To what extent does the reporting behavior of the media regarding a celebrity suicide influence subsequent suicides in South Korea?

  • Lee J
  • Lee W
  • Hwang J
 et al. 
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Abstract

This study investigated the nature of media coverage of a national entertainer's suicide and its impact on subsequent suicides. After the celebrity suicide, the number of suicide-related articles reported surged around 80 times in the week after the suicide compared with the week prior. Many articles (37.1%) violated several critical items on the World Health Organization suicide reporting guidelines, like containing a detailed suicide method. Most gender and age subgroups were at significantly higher risk of suicide during the 4 weeks after the celebrity suicide. Results imply that massive and noncompliant media coverage of a celebrity suicide can cause a large-scale copycat effect.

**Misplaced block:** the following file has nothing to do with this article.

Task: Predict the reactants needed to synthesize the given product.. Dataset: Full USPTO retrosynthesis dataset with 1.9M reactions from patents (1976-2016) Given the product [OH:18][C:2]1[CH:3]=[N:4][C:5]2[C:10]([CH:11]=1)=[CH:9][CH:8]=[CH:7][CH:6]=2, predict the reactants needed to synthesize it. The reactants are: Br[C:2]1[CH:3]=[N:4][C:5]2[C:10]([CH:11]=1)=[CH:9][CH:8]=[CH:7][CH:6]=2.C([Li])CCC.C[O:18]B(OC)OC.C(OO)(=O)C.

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Authors

  • Jesuk Lee

  • Weon Young Lee

  • Jang Sun Hwang

  • Steven John Stack

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